Consumer spending down 21% since 2007 peak

Consumer spending has fallen by 21% in cash terms since hitting a peak in 2007, the latest data from the Central Statistics Office indicates.

Retail sales volumes fell by 1.5% in Apr 2012 from Mar 2012, with a year-on-year decrease of 2.7%. In price terms, sales fell by 1.1% in Apr 2012 and were down 1.8% year-on-year.

Commenting on the results, Goodbody Stockbrokers chief economist Dermot O’Leary said the weakness in April has meant that both the volume and value of sales (excluding the motor trade) has fallen to another new low.

“In volume terms, core sales have fallen by 17% since their Dec 2007 peak, taking them back to Jan 2005 levels.

“In price terms, sales have fallen by 21% since their peak. The bottom line is that consumer confidence remains fragile in Ireland and while there may be a weather-related bounce in May, sales will continue to fall into next year in our view,” he added.

Davy’s David McNamara said yesterday’s poor data reinforces their view that consumer spending will decline by 1.7% this year, given weak nominal pay and employment growth.

Reacting to what he described as the “shocking” falls in sales, ISME chief executive Mark Fielding said poor sales figures are costing jobs and leading to shop closures.

“Consumer sentiment is weak and the outlook continues to remain uncertain. The high cost of rents, rates, tax and labour are causing retailers real difficulties and depressing consumer demand.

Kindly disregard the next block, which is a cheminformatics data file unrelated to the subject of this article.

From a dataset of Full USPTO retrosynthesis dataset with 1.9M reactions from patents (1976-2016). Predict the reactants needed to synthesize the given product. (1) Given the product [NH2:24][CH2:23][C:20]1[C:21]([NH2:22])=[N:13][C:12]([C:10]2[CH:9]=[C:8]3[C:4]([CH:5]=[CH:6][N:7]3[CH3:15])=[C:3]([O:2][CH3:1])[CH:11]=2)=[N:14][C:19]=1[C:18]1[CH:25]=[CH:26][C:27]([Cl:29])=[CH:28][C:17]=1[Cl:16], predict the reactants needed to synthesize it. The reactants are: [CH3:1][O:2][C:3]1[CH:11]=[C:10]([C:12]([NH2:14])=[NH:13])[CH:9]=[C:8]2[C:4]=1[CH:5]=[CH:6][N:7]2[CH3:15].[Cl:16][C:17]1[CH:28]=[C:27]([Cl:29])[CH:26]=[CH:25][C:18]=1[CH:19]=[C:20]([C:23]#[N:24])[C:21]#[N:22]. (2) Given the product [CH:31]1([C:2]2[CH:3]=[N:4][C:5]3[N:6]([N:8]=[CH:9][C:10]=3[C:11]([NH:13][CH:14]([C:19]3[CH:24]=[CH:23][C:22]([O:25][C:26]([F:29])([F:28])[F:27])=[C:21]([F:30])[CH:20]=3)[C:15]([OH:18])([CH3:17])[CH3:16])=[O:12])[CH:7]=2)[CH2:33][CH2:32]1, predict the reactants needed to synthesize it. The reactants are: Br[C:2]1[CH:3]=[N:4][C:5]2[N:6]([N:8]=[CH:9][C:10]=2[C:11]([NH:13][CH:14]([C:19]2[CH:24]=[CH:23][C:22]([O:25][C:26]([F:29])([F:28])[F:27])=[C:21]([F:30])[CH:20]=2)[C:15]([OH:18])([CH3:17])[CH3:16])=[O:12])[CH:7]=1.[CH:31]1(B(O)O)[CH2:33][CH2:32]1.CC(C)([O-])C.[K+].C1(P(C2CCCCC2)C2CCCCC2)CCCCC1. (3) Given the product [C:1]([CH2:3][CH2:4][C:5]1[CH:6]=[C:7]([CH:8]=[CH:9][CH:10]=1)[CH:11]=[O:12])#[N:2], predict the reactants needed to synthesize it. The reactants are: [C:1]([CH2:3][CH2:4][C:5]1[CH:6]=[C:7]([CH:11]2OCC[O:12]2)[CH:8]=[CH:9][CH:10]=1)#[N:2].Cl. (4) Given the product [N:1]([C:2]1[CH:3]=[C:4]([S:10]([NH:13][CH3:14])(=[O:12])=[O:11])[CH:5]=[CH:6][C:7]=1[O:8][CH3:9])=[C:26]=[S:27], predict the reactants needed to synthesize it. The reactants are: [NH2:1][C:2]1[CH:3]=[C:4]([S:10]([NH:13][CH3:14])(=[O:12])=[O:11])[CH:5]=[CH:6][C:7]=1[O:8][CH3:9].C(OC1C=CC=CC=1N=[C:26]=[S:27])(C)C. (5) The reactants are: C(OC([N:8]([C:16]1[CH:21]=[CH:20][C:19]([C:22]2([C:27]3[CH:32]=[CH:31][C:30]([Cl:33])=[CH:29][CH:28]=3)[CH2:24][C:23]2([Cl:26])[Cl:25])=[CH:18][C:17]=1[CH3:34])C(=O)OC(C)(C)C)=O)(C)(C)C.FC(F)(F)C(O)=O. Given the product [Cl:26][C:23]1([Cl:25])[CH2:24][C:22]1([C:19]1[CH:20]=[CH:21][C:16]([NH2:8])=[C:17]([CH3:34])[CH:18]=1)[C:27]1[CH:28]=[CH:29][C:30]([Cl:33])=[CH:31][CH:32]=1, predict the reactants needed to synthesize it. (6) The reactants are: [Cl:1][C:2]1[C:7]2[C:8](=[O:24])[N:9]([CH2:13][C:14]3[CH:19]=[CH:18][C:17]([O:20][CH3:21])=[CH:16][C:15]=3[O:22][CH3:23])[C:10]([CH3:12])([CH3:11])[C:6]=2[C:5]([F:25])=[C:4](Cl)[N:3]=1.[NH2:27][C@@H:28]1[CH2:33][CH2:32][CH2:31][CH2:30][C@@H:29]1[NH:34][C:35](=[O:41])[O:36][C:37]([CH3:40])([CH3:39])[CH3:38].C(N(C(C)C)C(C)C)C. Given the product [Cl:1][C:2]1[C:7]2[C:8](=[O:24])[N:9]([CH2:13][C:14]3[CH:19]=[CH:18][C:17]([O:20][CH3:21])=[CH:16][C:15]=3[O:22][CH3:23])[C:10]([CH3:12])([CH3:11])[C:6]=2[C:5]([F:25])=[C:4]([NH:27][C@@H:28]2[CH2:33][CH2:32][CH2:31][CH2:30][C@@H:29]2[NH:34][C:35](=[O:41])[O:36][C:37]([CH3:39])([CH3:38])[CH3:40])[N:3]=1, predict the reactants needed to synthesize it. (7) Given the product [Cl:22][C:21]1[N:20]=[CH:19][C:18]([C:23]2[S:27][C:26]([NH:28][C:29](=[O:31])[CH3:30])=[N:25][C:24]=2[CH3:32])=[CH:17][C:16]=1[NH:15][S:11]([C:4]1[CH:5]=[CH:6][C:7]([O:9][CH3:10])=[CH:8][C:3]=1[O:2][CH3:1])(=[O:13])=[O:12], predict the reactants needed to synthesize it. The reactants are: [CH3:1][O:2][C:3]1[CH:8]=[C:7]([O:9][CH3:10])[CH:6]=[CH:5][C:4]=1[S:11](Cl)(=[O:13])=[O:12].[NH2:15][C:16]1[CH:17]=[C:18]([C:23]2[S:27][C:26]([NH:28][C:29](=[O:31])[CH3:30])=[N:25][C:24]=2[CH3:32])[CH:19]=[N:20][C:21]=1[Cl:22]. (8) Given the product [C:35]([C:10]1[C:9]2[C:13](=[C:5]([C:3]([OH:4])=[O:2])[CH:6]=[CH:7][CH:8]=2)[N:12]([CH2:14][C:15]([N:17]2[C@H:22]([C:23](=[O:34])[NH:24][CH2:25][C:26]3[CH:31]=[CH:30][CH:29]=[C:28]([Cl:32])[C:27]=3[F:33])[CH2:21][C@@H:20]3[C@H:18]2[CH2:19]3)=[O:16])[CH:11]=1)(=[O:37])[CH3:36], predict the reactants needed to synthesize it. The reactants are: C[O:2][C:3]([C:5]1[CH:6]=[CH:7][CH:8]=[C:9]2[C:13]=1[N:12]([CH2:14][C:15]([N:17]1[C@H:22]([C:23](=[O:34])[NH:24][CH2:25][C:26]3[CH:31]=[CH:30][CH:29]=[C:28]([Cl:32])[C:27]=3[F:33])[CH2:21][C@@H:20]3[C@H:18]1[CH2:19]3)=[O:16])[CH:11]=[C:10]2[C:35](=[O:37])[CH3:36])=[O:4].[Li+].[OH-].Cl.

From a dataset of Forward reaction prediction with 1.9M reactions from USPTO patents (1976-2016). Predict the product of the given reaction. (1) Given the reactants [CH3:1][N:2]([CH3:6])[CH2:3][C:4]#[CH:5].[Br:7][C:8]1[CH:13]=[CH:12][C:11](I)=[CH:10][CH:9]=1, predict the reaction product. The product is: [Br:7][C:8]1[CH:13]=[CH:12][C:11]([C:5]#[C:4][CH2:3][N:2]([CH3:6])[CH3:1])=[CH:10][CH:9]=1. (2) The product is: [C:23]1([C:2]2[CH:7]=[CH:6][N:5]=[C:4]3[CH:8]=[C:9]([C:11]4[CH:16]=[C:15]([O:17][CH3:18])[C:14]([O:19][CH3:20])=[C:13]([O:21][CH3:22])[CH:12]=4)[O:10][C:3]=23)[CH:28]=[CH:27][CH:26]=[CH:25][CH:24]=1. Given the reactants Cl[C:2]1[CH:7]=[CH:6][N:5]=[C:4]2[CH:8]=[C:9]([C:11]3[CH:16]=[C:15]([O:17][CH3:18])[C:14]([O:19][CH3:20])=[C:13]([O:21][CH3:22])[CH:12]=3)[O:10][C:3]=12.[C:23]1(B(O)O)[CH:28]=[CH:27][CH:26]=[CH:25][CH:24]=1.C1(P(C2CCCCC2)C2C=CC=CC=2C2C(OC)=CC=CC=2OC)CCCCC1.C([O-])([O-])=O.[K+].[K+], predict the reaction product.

“Action is needed on all these fronts and the Government must recognise the valuable contribution that retail makes to the economy and address the current negative trend in sales, together with the high costs imposed on retailers.”

He said that more than three quarters of retailers say the very viability of their business is under threat, with a third of them expecting to reduce staff in the next year.

Retail Ireland director Stephen Lynam said: “These figures are very disappointing, but not surprising.

“Figures are down across almost every category, except for electrical goods, which may be benefiting from consumers buying new television sets in time for the European championships.

“The cold weather last month did nothing for sales of hardware, including garden furniture and equipment. The drop in clothing and footwear also indicates people held off on purchasing new summer outfits.”


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